Administrator Tom Annarella told board members at the start of the Tuesday evening meeting that fewer than 10 cases of the highly contagious disease have been confirmed, and that the county-run nursing home was reopened to the public and new residents Saturday.
Annarella made about five minutes of remarks to clear up what he called public and private misconceptions about the outbreak of scabies, which he said is not an uncommon occurrence in nursing homes. The outbreak has become a campaign issue in the race for County Board chairman, and comes in the midst of a labor grievance filed by employees regarding their workload.
“Our incident has seemed to derive a lot more press than what would normally be expected,” Annarella said.
But his remarks were followed by public comment from a resident’s family member who said the outbreak could have been handled better and earlier.
Valley Hi confirmed the first case July 1, the day after notifying the McHenry County Department of Health that it had potential cases on its hands. As part of Valley Hi’s action plan to deal with the disease, Annarella ordered the facility closed to new residents and to visitors of symptomatic patients, he told board members.
Norwegian, or crusted, scabies is a severe form of the disease caused by an infestation of the skin by the human itch mite, according to the U.S. Centers for Disease Control and Prevention. People with Norwegian scabies have thick crusts of skin that contain large numbers of mites and their eggs. The disease is spread by both direct skin-to-skin contact and contamination of clothing, bedding and furniture.
Nursing homes, extended-care facilities, prisons and other crowded places where close skin contact is frequent are common sites of scabies outbreaks, according to the CDC. Norwegian scabies is most common with the elderly, the disabled and people with compromised immune systems.
Since the first confirmed cases, all residents and staff have received two courses of treatment, which according to the health department involves oral medication and a cream applied from the neck down. People with confirmed cases, their roommates and other residents and staff with rashes have had at least four courses, Annarella said.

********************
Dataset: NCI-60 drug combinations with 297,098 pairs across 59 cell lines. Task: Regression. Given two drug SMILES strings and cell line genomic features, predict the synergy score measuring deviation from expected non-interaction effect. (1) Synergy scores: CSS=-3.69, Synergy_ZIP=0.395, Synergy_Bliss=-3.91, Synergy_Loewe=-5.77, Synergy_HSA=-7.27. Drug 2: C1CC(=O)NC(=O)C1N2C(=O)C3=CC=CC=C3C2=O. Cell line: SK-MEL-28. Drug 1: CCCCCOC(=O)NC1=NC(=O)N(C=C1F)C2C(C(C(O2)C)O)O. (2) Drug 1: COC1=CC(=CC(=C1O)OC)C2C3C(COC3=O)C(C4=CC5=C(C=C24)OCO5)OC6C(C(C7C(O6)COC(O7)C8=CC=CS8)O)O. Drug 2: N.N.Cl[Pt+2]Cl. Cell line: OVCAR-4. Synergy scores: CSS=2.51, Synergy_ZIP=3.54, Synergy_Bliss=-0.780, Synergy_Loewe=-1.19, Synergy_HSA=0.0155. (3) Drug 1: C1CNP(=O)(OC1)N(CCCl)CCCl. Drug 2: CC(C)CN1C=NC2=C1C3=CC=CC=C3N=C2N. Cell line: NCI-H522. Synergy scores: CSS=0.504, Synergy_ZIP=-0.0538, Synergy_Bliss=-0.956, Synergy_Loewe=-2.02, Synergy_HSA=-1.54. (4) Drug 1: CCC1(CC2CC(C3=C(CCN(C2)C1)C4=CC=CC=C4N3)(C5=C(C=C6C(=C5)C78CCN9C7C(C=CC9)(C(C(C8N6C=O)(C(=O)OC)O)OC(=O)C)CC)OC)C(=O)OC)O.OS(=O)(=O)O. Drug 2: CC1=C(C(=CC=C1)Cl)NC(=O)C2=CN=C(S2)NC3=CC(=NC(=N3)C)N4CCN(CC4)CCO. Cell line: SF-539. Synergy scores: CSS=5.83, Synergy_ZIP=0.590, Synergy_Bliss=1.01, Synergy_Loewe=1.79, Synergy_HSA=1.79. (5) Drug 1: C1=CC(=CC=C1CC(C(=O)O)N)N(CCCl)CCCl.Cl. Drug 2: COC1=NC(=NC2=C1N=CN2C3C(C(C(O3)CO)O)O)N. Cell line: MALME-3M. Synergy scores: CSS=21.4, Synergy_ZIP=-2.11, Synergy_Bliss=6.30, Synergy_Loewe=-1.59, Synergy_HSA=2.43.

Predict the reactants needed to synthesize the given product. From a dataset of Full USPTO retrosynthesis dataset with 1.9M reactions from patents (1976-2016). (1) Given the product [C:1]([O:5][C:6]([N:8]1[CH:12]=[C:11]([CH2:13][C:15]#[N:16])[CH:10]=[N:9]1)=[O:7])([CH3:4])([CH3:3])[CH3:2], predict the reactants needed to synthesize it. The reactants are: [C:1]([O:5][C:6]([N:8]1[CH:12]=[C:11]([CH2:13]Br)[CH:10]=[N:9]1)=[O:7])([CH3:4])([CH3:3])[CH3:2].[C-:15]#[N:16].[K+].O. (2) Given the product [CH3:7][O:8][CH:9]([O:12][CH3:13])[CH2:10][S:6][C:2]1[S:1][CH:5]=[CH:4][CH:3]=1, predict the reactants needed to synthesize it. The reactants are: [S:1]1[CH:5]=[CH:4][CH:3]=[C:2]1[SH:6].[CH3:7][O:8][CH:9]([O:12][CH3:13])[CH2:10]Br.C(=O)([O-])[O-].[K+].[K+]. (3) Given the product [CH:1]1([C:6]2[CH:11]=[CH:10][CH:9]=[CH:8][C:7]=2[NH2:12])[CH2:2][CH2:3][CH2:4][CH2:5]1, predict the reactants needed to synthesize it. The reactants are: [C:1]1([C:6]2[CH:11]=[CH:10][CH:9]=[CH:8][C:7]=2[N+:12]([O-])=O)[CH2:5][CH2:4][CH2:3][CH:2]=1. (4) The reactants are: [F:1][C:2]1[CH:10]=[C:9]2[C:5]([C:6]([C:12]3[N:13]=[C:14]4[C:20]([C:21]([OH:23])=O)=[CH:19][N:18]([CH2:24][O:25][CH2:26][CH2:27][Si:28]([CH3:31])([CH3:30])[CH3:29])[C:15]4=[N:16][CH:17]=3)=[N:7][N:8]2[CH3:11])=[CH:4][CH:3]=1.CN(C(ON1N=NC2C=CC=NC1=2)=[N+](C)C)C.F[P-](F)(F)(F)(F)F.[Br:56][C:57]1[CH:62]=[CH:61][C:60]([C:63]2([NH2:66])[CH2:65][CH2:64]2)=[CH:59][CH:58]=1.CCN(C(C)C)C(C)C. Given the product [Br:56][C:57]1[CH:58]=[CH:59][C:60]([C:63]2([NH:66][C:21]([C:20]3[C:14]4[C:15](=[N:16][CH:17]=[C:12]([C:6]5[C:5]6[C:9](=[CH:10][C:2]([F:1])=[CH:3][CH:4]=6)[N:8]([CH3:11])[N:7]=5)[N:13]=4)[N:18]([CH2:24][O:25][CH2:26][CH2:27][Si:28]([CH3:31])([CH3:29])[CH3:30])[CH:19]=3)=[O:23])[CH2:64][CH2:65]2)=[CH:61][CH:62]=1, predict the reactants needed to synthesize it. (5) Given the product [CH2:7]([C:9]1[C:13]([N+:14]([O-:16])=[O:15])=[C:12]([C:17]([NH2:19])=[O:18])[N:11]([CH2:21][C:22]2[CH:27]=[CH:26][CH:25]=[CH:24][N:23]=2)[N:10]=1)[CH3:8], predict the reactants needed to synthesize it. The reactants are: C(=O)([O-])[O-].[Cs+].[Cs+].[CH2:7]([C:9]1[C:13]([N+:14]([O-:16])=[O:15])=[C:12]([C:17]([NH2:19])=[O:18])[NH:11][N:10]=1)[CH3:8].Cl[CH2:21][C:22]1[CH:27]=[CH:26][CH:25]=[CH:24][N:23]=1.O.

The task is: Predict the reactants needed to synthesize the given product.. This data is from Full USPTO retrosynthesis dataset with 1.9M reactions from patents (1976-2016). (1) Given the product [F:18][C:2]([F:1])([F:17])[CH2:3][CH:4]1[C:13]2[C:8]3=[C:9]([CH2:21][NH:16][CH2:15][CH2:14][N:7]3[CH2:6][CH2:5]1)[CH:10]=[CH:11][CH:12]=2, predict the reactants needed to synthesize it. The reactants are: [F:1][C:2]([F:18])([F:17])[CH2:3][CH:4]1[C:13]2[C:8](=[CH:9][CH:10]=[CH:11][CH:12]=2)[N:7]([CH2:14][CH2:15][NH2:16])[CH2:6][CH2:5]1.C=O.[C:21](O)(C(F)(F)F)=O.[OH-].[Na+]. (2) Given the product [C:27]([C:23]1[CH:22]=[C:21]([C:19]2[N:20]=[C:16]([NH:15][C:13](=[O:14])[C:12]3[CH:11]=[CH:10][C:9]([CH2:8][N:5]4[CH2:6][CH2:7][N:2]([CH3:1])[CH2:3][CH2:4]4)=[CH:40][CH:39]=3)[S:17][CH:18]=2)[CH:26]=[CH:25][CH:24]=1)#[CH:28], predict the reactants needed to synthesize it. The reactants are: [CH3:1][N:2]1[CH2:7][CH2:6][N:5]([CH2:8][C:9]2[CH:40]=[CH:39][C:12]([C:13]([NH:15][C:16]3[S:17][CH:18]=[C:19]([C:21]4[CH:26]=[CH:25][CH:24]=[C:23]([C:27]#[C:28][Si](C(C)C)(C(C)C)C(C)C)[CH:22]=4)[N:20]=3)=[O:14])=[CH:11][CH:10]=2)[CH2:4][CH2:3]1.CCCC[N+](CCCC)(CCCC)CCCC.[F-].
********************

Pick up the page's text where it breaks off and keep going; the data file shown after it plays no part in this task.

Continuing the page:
Annarella also stressed that the outbreak was not caused or made worse by staffing issues at the 128-bed home west of Woodstock. More than 70 employees have filed a grievance alleging that staff levels are insufficient and that overwork is contributing to increased use of sick time and resignations. Democratic state Rep. Jack Franks, who is running for County Board chairman against Republican candidate and County Board member Michael Walkup, has called attention to what he alleges is inadequate management and response.
“The staffing levels that are being discussed did not in any way contribute to scabies coming into the building, and they have not hindered our ability to address the cases once they were identified,” Annarella said.
Walkup and member Donna Kurtz, R-Crystal Lake, praised Annarella and his management abilities after his remarks. But Cary resident Christy Wagner, whose mother-in-law lives in Valley Hi, said there was “a failure to connect obvious dots.”
While Wagner also lauded her relative’s four-year stay at the home, she said she and other family members brought her mother-in-law’s rash, and those of other distressed residents, to staff’s attention weeks before the July 1 scabies confirmation. She also alleged that several members of the Valley Hi Operating Board that oversees the home first learned of the outbreak after reading about it in the newspaper or being turned away during visits.
“I feel, and our family feels, that the magnitude of this outbreak did not need to reach this point of escalation,” Wagner said.
Annarella, who has served as administrator since 2010, has been widely credited by County Board and staff with straightening out Valley Hi’s finances and operations. He was hired after a 2½-year period in which board members turned control of the facility over to a private company to enact needed reforms and staunch Valley Hi’s large annual operating deficits.